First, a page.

Life's peachy when you live near a good farmers market. Seeing foods you don't often encounter at the grocery store — purple cauliflower, yellow watermelon, Brussels sprouts still on the stalk — is one of the best parts. But even the most familiar foods at the farmers market may look different or cook differently once you get them home.
To find out why, I talked with some of the farmers at the popular Montclair Farmers' Market in Montclair, New Jersey, now in its 27th season.
If you see apples, pears, peaches or other stone fruit with brown spots, don't feel the need to hurry on to the next stand. Here's how Ginger Kesler of Treelicious Orchards in Port Murray, New Jersey, explained the phenomenon.
"We are low spray, and that means we're not spraying every fungicide possible. The consequence is that our fruit will have exterior blemishes. I describe them as freckles because they're just skin deep; they make the fruit look different on the outside but there's nothing wrong with the fruit on the inside. The benefit is you can eat the fruit right off the table, out of hand, without scrubbing everything."
The ultra-fresh eggs you buy at the farmers market feature deeper-hued yolks and more flavor, but that's not the only difference. The first time I hard boiled one and tried to peel it, I struggled mightily. Why? The egg was "too fresh."
As eggs sit, the shells become more porous, letting more oxygen in and more carbon dioxide out. This ultimately raises the acidity of the egg white, making it come off the shell more easily. The egg also shrinks as it dries out, creating an air gap between it and the shell.
To prevent your hard-boiled eggs from resembling the surface of the moon post-peeling, bathe them in a bowl of ice water for a few minutes after boiling or add baking soda to your water before you boil them.
Peaches with cemented-in pits
If you've ever brought a peach home from the farmers market and failed to wrest the flesh from the pit after you cut it, you bought a cling, aka clingstone, peach. Grocery stores don't usually sell these; they sell freestone peaches instead. Clingstone peaches ripen early, so you'll typically find them at the farmers market in spring and early summer. After that, you'll see freestone peaches.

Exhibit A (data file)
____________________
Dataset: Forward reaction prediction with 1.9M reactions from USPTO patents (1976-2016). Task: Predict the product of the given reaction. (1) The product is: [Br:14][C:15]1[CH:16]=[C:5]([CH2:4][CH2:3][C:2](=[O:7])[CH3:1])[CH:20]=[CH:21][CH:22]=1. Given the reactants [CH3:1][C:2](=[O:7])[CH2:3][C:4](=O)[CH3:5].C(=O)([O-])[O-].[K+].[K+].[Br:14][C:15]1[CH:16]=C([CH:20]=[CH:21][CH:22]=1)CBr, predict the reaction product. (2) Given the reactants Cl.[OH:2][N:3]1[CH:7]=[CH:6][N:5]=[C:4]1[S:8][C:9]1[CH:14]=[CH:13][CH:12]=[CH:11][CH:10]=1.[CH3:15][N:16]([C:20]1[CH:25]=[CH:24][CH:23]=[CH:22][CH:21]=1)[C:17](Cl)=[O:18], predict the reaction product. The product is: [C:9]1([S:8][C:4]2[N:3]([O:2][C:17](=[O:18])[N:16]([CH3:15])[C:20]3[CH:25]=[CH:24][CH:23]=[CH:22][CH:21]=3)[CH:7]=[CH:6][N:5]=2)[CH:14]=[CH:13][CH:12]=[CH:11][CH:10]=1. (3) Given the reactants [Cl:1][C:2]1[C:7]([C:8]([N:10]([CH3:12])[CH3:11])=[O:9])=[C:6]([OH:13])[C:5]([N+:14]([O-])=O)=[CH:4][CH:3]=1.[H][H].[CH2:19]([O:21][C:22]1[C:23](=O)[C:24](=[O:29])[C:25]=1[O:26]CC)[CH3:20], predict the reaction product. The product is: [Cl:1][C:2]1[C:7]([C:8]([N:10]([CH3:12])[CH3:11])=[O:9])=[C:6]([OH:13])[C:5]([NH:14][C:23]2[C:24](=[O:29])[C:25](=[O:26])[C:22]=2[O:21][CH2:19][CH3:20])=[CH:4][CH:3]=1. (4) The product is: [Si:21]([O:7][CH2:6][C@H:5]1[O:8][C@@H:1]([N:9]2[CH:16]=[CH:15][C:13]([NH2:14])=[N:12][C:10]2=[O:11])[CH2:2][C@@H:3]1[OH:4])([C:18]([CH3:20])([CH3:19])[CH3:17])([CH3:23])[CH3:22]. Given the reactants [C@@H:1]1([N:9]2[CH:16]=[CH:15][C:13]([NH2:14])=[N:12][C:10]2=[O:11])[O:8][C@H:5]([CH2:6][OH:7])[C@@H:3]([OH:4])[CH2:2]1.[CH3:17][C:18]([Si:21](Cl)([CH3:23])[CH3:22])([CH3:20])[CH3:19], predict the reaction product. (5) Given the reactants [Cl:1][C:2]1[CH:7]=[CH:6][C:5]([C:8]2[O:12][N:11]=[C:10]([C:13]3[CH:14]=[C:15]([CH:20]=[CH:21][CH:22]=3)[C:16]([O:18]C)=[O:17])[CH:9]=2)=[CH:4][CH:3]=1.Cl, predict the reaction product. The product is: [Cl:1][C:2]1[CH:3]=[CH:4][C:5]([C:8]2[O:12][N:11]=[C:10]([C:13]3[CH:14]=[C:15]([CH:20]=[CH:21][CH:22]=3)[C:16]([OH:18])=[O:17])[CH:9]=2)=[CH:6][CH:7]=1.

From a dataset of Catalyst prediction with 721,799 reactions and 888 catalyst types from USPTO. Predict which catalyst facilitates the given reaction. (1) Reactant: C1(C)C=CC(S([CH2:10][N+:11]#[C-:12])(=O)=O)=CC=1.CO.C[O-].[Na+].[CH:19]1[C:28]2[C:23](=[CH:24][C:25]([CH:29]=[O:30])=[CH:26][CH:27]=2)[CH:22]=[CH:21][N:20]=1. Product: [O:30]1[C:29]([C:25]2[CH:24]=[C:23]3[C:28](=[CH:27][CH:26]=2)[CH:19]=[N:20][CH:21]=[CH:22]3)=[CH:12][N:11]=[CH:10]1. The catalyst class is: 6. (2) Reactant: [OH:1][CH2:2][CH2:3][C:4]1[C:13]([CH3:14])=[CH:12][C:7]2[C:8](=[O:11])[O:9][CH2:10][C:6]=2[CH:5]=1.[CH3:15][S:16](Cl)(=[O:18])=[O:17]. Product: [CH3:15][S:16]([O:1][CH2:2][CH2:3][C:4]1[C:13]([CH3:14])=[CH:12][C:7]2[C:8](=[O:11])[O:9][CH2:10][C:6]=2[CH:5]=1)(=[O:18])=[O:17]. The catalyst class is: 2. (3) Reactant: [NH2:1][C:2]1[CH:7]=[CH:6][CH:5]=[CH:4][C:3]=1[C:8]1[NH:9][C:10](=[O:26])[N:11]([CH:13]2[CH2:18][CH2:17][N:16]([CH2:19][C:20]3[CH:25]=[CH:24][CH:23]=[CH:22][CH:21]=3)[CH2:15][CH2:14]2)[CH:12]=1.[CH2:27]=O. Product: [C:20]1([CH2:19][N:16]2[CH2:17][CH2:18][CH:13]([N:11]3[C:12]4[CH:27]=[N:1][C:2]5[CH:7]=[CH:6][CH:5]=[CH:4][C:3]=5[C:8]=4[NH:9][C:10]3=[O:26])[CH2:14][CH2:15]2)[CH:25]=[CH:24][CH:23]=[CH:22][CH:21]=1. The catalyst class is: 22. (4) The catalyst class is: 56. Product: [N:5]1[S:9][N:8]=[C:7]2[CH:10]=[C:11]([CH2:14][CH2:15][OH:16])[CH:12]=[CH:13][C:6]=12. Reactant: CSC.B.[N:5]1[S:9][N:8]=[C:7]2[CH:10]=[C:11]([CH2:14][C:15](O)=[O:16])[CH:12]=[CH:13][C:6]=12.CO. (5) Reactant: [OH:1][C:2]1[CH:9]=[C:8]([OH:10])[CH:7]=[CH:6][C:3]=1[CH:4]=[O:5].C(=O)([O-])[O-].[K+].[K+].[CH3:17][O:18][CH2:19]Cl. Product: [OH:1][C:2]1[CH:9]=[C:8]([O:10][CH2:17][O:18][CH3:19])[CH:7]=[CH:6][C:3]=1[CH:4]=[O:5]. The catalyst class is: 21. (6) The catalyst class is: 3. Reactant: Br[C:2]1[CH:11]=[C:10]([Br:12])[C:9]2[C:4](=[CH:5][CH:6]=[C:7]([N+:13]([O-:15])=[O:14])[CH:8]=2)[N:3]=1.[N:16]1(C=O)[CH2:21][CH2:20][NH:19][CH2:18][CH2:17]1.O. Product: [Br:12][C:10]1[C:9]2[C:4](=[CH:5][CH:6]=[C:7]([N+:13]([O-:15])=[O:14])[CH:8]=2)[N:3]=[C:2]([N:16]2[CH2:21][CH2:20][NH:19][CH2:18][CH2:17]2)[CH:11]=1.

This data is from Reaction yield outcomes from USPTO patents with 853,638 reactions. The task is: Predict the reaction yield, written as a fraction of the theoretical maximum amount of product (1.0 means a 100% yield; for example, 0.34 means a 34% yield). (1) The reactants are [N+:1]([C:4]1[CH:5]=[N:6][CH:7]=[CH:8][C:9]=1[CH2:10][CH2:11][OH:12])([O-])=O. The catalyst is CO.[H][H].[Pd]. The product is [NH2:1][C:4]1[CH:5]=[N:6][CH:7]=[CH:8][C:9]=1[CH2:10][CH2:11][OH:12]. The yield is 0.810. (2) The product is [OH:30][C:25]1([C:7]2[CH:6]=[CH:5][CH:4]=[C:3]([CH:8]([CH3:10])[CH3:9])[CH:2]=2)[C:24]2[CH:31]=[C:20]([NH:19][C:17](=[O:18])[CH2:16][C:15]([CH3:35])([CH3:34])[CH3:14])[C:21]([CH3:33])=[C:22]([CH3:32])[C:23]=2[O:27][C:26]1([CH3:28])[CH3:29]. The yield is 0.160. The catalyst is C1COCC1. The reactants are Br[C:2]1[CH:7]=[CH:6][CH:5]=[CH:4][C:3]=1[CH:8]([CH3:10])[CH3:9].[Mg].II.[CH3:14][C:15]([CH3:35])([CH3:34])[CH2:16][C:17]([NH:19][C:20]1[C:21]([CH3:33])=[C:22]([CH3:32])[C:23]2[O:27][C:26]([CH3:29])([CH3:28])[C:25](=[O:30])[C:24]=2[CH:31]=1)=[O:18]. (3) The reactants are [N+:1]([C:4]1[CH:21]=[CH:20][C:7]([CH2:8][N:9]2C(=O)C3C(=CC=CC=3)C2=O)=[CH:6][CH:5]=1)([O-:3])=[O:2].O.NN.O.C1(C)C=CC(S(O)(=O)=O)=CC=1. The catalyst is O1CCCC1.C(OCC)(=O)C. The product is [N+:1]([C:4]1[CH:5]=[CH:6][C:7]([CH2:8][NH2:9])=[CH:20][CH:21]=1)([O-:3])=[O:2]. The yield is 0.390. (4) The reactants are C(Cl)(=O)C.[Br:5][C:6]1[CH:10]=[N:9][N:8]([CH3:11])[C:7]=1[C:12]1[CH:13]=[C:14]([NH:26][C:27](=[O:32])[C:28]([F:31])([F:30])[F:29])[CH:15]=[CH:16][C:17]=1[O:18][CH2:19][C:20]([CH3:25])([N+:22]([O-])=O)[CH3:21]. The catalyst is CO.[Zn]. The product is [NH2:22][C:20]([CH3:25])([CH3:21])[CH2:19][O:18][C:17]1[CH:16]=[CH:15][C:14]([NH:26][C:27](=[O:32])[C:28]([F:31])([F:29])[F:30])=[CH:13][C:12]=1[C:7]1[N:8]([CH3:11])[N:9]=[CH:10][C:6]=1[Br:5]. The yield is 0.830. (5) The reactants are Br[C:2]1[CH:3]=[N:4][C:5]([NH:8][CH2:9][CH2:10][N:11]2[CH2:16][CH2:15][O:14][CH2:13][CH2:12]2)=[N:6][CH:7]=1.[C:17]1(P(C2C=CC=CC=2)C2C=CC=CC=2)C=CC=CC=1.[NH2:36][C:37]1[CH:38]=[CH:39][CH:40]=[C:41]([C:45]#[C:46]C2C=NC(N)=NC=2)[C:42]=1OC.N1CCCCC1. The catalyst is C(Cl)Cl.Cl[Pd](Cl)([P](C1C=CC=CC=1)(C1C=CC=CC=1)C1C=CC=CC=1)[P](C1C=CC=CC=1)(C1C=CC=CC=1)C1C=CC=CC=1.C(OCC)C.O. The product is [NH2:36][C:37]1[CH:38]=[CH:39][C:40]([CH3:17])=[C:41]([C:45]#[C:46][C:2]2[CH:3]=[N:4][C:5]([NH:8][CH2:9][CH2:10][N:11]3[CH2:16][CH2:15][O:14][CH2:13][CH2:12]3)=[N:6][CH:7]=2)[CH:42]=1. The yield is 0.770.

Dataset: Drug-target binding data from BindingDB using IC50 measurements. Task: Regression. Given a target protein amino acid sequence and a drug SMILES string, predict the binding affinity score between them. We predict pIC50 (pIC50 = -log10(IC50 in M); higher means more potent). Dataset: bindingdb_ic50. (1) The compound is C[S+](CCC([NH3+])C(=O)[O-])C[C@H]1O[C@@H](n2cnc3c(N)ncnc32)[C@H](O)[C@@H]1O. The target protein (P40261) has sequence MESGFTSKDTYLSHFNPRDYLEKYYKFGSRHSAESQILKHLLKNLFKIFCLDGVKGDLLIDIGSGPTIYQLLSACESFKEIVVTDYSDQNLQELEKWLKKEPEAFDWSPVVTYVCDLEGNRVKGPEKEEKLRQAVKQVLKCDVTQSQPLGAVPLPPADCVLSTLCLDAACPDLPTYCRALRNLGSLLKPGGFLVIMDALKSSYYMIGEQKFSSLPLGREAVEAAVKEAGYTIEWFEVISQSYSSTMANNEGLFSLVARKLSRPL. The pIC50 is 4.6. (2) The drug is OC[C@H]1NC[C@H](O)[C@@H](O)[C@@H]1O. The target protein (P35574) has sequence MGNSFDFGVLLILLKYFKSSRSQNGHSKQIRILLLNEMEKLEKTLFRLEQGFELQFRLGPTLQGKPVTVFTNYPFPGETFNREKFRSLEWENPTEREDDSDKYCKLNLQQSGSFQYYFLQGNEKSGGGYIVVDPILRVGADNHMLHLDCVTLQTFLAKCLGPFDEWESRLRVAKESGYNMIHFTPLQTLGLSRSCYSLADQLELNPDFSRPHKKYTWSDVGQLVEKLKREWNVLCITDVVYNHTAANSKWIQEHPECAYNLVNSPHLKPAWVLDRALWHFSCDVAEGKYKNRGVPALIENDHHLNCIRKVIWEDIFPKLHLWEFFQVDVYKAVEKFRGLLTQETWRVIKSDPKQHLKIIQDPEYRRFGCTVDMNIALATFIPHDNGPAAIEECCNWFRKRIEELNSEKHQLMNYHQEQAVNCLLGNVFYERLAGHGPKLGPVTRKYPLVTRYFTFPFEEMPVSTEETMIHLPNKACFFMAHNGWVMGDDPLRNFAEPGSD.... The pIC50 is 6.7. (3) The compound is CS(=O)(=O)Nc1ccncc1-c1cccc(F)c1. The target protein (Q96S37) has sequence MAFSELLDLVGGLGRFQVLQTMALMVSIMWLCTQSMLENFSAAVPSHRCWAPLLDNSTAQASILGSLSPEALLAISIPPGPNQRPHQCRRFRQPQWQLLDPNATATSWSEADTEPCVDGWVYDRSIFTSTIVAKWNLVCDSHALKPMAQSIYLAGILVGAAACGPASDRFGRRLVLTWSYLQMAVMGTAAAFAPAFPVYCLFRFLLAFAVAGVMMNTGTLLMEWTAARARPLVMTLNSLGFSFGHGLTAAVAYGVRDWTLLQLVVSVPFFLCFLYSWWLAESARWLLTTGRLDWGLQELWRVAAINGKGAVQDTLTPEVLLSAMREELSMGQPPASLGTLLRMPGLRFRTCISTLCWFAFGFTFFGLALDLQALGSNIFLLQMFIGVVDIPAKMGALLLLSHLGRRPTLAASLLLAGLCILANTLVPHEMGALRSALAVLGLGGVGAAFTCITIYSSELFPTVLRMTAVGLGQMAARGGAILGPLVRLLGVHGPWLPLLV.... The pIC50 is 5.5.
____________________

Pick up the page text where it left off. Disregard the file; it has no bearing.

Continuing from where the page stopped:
You can't tell the difference by looking, so if it matters to you, ask the farmer. Some say clingstone peaches are better for canning, some say freestone are. It likely depends on the particular variety.
Early peaches may be subject to "peach pit split." Pits may split or break when the peach grows too rapidly or ripens after a period of excessive rain. Hints at a split pit include misshapen fruit and an opening at the stem end.
Dorothy's slippers have nothing on the strawberries at a farmers market, at least those in the Garden State. You won't find strawberries this red — or this sweet — at the grocery store. Here's why.
"That's a local variety that's not meant to be shipped," explained Anthony Vacchiano of Vacchiano Farm in Washington, New Jersey. "The ones you buy in the grocery store that come from California, it's a certain type of strawberry that can be shipped across the country." Farmers market strawberries, on the other hand, "are meant to be picked and eaten."